NCEZID: Deadly Infections
Germs that cause serious diseases like Ebola, anthrax, rabies, and smallpox, also called “high-consequence pathogens,” require expert oversight. NCEZID places a high priority on understanding and tracking these diseases domestically and globally, operating state-of-the-art laboratories to identify, investigate, and prevent their spread.
What we’re doing
- NCEZID studies diseases caused by highly hazardous bacteria (like anthrax) and viruses (like Ebola). For example, scientists continue to conduct follow-up studies with survivors of the 2014-2016 West Africa Ebola epidemic to learn what long-term symptoms they may face, how long the virus can persist and certain body fluids, and why some people are better able to survive Ebola.
- NCEZID scientists also investigate unexplained illnesses and deaths. This work has led to the identification of new infectious diseases, such as SARS and hantavirus pulmonary syndrome.
- An important part of the mission to keep deadly diseases at bay is to investigate and find new ways to prevent zoonotic infections that spread between animals and people. Although rabies is a vaccine-preventable disease, close to 60,000 people die from the disease around the world each year. The NCEZID Rabies Team has traveled throughout the world to reduce rabies in countries like Ethiopia, Vietnam, and Haiti, where rabies from dogs is still common.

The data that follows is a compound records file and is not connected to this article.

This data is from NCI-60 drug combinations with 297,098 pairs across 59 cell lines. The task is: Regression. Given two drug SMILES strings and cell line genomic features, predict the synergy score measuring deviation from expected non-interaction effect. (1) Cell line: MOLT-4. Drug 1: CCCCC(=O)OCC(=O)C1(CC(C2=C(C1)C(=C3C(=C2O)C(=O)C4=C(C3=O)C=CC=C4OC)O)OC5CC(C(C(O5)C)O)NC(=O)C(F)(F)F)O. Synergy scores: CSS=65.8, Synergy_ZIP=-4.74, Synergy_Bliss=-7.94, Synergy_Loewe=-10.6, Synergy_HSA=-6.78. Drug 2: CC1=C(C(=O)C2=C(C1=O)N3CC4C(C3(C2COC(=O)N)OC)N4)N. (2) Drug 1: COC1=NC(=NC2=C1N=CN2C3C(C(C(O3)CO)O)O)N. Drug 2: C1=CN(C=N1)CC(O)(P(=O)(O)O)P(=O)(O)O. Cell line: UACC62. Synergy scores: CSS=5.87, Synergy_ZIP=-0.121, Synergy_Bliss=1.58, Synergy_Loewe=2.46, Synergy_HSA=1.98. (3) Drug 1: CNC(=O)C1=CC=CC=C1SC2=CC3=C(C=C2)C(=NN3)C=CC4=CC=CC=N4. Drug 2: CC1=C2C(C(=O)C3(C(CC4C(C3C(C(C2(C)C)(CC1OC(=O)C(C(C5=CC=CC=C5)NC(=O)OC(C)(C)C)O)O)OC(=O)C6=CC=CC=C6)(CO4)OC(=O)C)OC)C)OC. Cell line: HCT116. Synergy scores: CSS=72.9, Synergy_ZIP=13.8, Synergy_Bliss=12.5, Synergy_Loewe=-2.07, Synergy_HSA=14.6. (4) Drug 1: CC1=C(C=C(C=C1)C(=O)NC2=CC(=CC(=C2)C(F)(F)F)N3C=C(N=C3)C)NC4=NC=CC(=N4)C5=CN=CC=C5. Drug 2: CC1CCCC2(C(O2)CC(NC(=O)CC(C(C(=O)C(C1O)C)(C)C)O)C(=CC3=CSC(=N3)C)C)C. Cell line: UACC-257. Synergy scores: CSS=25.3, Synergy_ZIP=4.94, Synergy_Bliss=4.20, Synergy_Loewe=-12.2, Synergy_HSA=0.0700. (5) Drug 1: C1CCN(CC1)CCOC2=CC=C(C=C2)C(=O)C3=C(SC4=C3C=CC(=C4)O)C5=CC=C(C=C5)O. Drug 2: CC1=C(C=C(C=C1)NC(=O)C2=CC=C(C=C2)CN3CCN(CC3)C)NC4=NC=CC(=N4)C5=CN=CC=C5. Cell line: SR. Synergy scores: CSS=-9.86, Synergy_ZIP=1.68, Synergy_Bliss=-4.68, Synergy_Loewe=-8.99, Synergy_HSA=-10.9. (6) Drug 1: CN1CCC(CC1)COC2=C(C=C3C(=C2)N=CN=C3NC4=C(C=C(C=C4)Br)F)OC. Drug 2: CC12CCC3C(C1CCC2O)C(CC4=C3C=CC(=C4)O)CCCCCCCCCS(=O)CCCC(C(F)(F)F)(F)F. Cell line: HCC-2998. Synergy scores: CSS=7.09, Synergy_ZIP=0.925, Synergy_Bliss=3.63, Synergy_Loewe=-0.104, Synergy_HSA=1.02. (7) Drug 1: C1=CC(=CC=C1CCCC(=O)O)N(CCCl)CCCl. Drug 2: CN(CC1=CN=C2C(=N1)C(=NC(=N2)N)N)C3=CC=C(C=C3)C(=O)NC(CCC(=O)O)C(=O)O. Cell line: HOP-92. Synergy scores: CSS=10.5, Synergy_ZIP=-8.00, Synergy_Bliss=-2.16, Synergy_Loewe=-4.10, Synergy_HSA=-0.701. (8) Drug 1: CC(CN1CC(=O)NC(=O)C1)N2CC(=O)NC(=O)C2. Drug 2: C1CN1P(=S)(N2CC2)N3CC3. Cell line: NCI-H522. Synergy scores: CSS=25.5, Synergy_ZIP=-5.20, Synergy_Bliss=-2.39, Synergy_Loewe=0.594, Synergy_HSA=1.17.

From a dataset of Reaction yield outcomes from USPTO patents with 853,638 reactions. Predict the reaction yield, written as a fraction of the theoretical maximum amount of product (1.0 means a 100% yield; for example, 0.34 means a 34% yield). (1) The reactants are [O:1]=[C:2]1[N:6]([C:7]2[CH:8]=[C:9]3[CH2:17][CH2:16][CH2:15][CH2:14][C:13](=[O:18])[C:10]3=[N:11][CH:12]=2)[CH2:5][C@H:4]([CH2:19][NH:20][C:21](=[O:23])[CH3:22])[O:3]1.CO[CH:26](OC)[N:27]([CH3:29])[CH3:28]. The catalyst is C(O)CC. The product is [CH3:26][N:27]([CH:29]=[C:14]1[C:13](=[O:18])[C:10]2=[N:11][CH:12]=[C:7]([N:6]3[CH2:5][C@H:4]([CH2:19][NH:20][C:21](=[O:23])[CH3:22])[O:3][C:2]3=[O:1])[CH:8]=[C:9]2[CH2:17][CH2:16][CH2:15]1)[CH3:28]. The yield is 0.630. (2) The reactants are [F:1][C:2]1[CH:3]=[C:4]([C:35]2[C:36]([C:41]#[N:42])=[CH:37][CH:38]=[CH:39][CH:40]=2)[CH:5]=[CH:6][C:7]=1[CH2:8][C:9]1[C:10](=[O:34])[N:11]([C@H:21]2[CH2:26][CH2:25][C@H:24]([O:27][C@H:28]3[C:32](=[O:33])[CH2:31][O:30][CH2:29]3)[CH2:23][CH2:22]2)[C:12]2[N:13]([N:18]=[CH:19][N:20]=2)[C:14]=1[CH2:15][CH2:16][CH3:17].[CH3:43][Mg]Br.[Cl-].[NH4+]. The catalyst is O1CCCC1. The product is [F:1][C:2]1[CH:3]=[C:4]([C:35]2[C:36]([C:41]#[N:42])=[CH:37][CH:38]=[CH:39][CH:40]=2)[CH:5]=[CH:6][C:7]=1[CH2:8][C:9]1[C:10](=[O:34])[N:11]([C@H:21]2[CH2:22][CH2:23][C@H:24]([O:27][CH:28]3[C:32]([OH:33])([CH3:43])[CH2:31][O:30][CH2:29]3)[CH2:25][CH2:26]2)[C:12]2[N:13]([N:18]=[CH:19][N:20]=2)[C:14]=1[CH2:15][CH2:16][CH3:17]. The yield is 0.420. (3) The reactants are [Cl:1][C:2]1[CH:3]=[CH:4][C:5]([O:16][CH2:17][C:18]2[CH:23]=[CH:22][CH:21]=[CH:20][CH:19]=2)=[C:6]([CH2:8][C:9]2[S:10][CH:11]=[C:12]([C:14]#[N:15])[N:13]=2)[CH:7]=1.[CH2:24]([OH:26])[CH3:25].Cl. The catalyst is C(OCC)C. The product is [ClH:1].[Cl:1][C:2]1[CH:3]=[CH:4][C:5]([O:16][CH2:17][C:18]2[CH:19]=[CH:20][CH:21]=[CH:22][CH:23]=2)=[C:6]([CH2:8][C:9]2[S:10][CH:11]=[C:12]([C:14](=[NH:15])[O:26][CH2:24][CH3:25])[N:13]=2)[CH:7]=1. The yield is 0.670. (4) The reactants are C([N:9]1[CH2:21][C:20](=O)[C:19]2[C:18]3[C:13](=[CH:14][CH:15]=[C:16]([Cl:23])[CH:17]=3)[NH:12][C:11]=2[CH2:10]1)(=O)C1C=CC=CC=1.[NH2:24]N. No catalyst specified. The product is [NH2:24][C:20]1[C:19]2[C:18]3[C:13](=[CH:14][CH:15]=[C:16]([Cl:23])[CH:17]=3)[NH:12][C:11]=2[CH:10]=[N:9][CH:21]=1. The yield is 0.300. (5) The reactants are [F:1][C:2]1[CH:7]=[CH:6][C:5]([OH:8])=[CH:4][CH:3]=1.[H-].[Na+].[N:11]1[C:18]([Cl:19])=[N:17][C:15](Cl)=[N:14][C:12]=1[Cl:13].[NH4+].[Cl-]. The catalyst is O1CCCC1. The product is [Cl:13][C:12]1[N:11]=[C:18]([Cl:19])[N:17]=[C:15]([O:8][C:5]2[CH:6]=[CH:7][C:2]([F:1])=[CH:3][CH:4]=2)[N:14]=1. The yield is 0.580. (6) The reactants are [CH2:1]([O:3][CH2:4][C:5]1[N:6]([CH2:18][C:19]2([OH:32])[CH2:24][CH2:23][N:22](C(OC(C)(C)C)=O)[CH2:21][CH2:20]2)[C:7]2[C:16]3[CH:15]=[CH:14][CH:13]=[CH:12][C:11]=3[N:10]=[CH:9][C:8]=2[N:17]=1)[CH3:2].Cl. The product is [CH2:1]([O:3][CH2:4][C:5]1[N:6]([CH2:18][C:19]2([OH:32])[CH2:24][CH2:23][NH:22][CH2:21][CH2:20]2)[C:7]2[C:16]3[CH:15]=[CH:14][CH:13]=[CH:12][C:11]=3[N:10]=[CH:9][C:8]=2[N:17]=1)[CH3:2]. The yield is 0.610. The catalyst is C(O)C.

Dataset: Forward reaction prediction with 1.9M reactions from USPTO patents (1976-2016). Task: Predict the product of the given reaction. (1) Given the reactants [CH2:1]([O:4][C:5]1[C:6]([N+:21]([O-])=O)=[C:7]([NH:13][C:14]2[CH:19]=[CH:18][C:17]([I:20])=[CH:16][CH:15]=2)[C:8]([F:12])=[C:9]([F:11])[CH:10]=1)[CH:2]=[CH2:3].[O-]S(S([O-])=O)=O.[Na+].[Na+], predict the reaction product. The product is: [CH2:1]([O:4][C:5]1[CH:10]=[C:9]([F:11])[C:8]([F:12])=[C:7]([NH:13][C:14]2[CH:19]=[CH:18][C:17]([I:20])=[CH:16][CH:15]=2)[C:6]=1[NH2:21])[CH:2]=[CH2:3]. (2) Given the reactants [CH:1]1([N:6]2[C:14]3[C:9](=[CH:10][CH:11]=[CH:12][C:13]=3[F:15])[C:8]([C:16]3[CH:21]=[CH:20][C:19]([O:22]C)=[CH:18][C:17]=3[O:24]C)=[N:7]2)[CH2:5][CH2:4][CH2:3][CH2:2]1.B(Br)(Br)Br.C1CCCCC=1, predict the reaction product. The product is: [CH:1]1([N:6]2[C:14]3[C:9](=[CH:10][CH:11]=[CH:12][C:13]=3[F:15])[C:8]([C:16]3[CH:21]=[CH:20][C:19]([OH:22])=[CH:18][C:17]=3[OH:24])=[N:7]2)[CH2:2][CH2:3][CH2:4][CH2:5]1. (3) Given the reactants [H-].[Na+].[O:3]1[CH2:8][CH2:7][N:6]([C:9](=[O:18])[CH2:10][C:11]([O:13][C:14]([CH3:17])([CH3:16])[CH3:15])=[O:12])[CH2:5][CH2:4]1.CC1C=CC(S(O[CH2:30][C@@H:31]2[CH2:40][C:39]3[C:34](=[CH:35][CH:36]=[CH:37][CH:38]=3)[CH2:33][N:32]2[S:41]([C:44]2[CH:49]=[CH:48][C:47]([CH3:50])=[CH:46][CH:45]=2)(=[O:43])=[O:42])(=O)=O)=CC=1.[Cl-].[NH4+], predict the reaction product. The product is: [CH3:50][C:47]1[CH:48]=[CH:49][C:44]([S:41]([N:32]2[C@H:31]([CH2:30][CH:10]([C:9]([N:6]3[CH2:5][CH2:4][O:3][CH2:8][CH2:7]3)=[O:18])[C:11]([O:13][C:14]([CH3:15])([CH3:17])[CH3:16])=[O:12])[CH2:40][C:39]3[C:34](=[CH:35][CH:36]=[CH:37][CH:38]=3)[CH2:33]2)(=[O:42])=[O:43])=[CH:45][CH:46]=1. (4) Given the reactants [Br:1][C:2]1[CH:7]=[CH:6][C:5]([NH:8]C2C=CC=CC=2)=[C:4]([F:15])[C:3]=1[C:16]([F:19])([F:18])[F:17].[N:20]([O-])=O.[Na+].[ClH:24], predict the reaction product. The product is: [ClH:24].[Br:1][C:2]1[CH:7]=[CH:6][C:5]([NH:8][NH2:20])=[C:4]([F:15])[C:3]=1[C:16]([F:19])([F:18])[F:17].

- Partnership in Action: CDC Working with Partners on New Rapid Rabies Test that Could Revolutionize Testing and Treatment
- Ebola Outbreak Responder Stories
- Global Story: Ebola Response in Sierra Leone
- Global Story: Child Health and Mortality Prevention Surveillance network (CHAMPS) Program
- Global Story: Global Rabies Work
- Global Story: Ebola Reservoir Study
- Global Story: Protecting People in Haiti from Deadly Rabies
- Global Story: Tracking Viral Hemorrhagic Fevers in Uganda
Find more information on accomplishments and innovations in Deadly Infections in these publications.